We assume you will not often have sold your business, nor indeed have bought one. In these documents, the help notes are particularly detailed, running in most cases to half the length of the document and warranties combined. The notes include a full explanation of the TUPE regulations and of how warranties work and of how to deal with contracts for sale of property. As always with Net Lawman document notes, there is a short explanation and guidance on every paragraph.
In addition to the notes, we automatically send you a guide on how to deal generally with the editing and completion of a legal document.
Buying or selling less than the whole business
We have included in this section three other documents for slightly different circumstances. We describe them here.
Transfer into a company structure
When your business reaches a certain size, you may wish to transfer it to a limited company or an LLP. That usually means you are transferring all of the assets to that new “vehicle”. You may decide to keep back some assets in your own name so that you can sell them at a later date or license them (intellectual property assets) or lease them (plant, machinery, real property) to your new company. But whatever you decide your deal will be, you should use a binding legal document for the transaction.
You do not need a witness for this sort of agreement, but it may be a good idea to have one so that the date of the agreement cannot later be challenged. Otherwise you will just sign twice - once for yourself as seller and once as director of your acquiring company. We give full information about this in the “Guide to Editing Legal Documents” which we send to you when you buy your document.
You will need the document as evidence for certain people, for certain reasons:
- your new company - to comply with the Companies Act 2006 by keeping minutes of the meeting authorising so important a transaction
- HMR&C - for VAT changes
- HMR&C - for calculating the income / corporation tax liability of you and the company
- your bank - particularly if you are a borrower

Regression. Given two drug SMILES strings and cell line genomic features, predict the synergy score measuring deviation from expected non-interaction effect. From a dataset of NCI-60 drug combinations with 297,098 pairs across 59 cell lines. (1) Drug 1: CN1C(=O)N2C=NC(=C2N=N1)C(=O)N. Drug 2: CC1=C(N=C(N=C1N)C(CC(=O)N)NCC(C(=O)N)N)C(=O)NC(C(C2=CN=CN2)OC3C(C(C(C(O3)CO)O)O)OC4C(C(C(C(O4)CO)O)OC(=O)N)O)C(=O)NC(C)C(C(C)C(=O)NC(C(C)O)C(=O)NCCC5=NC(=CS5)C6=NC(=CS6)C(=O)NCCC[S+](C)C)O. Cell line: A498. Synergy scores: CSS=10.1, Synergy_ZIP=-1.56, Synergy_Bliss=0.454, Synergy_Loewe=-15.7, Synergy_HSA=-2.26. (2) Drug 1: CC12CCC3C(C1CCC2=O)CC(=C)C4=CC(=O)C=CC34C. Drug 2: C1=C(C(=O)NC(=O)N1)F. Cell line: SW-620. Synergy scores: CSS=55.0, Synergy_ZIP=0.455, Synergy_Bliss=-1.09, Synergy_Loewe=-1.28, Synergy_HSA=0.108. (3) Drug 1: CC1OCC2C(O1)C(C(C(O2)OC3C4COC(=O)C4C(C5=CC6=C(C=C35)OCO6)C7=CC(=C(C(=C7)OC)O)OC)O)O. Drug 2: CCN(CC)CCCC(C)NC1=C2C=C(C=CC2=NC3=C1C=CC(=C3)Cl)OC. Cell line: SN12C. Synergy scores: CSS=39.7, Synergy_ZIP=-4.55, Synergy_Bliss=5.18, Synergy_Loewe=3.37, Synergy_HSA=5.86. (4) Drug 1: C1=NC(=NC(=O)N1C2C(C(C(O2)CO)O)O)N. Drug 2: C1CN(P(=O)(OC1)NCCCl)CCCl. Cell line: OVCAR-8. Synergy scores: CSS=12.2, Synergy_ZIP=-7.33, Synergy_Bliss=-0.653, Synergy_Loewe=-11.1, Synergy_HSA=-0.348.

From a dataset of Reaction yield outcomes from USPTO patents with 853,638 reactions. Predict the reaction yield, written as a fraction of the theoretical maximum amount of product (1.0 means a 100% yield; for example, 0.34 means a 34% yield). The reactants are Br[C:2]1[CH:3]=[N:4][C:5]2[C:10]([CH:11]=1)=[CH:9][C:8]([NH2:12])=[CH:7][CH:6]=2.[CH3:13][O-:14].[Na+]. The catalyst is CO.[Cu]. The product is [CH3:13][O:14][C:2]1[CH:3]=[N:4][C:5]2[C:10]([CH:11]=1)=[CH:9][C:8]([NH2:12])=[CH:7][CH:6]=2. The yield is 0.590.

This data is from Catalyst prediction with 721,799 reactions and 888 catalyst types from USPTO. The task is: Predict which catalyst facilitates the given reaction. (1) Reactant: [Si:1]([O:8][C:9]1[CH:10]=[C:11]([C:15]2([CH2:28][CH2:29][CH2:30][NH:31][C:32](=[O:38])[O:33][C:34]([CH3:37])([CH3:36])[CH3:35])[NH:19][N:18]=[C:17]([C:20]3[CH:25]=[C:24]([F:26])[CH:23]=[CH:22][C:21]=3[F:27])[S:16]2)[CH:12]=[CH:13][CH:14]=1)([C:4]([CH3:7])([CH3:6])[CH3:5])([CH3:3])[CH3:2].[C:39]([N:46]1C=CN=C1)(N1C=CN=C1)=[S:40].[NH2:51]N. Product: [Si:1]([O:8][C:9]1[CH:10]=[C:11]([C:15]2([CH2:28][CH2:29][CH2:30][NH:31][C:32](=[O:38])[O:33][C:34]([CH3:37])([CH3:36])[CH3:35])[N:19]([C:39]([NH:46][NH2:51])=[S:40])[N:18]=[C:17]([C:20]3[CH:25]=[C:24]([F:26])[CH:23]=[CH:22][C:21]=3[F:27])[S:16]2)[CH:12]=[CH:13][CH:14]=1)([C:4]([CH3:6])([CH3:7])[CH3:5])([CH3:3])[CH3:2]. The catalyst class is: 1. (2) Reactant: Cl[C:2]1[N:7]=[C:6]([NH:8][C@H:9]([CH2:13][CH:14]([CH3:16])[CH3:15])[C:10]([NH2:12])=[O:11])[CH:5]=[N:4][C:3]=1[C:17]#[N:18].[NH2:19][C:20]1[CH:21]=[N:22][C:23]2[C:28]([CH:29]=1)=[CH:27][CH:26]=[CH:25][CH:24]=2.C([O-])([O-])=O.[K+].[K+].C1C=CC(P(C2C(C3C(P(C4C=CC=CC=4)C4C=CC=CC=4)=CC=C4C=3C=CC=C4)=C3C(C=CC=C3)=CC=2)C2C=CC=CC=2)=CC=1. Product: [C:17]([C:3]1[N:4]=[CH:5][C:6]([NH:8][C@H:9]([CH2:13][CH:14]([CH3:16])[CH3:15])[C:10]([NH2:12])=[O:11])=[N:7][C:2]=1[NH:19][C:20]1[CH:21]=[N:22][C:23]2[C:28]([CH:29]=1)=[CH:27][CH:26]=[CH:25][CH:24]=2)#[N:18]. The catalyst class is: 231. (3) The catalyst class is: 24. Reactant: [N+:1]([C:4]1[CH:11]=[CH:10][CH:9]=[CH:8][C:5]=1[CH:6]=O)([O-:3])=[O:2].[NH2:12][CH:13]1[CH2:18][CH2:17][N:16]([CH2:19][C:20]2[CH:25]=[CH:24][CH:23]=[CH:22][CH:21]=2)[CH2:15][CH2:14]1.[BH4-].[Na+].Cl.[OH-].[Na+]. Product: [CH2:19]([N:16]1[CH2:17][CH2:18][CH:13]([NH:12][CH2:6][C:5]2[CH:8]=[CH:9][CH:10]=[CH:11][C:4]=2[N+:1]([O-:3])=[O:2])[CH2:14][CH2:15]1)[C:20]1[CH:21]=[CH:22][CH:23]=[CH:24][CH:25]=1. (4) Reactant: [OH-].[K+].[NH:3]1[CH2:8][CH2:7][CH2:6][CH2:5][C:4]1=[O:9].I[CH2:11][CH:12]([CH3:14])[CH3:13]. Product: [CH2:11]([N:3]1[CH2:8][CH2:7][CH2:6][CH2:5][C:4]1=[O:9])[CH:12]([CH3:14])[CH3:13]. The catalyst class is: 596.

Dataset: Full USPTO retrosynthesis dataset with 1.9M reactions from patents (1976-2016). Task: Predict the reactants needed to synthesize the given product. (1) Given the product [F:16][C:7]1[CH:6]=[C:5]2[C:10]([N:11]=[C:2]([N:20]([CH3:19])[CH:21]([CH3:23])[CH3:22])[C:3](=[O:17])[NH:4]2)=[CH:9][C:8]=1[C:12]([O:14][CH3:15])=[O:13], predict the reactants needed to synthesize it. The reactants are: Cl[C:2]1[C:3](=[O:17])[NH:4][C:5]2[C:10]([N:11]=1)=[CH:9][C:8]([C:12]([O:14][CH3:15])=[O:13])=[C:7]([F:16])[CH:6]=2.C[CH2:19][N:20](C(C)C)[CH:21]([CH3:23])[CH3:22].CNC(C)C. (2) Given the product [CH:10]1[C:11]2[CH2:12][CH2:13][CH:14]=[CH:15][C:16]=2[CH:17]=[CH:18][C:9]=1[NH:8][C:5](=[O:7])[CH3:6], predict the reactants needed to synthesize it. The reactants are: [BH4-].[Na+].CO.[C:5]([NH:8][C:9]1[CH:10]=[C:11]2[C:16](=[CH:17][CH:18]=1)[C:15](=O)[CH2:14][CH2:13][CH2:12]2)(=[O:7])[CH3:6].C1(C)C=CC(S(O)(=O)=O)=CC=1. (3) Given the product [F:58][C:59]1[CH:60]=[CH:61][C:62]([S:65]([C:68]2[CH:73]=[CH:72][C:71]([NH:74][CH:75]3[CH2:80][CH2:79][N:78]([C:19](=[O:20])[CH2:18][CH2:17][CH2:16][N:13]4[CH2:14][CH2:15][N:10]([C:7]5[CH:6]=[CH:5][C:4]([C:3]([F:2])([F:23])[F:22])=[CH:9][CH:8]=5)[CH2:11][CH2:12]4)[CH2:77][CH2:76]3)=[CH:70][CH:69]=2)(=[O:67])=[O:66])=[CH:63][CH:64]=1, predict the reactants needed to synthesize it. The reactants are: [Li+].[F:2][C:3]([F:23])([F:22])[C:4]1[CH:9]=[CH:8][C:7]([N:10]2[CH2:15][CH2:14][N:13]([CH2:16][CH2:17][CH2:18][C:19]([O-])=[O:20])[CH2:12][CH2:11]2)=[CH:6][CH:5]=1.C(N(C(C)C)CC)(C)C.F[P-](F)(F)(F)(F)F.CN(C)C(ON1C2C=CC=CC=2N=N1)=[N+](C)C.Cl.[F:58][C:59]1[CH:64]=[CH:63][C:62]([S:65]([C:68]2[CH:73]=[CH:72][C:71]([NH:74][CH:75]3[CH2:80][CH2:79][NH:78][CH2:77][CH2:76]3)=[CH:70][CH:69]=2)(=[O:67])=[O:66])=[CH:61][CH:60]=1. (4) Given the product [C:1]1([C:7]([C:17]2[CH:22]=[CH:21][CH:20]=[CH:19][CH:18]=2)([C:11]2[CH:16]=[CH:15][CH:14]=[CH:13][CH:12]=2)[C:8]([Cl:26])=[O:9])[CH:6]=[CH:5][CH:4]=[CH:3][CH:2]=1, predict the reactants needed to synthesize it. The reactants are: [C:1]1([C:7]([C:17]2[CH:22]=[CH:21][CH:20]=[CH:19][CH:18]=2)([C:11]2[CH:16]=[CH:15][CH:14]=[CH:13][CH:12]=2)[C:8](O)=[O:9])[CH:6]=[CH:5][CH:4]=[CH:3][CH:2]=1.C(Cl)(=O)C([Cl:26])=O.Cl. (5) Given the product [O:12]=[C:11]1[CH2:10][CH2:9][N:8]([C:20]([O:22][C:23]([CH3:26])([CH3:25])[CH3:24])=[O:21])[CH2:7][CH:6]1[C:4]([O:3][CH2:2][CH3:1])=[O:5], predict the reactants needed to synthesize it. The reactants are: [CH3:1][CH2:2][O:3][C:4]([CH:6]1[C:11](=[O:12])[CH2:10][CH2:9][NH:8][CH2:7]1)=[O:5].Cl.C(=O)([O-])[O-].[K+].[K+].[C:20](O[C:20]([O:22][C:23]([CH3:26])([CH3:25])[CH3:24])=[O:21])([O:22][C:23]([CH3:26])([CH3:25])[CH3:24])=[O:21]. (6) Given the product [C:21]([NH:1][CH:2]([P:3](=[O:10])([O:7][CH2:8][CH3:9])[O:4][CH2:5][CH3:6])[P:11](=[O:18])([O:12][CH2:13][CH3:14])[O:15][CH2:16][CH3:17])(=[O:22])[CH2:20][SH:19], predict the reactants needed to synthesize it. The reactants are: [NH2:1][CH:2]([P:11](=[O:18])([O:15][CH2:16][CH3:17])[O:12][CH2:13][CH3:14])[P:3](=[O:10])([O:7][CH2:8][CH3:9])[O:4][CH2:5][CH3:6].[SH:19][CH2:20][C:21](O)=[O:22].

- you - to identify who owns important intellectual property - particularly if you kept any out of the transfer to your company
Purchase of assets only (including hive down)
This agreement is for buying or selling assets only, not the whole business as a “going concern”. You could be selling or buying plant, equipment, a customer list, vehicles, stocks, work in progress, software, insurance re-claimed goods, fire-damaged goods, or any other asset.
The only thing that you should not use this document to buy or sell is real property (land and buildings).
The key point about this agreement is that the seller gives no warranties. That makes this document suitable for a “hive-down” or any other sale by a liquidator or administrator or trustee in bankruptcy. However, the agreement is also suitable for any private sale where the seller will not give any warranty. The buyer gets what he sees with only enough help from the seller to enable him to acquire the goods.
Purchase of used plant or physical assets
This agreement is for a straight purchase of assets. The transaction is not a sale of business. It could cover any goods at all, but drawn particularly for bulk deals. It can be used by a buyer or a seller where the counter party may be any person, in any country.
Whatever the asset or parties, this agreement provides the protection to both sides with a set of fair terms. You can edit easily to suit your specific deal. By and large, you can set the terms you want. Our guidance notes will tell you what you can change safely, and what we don't advise changing.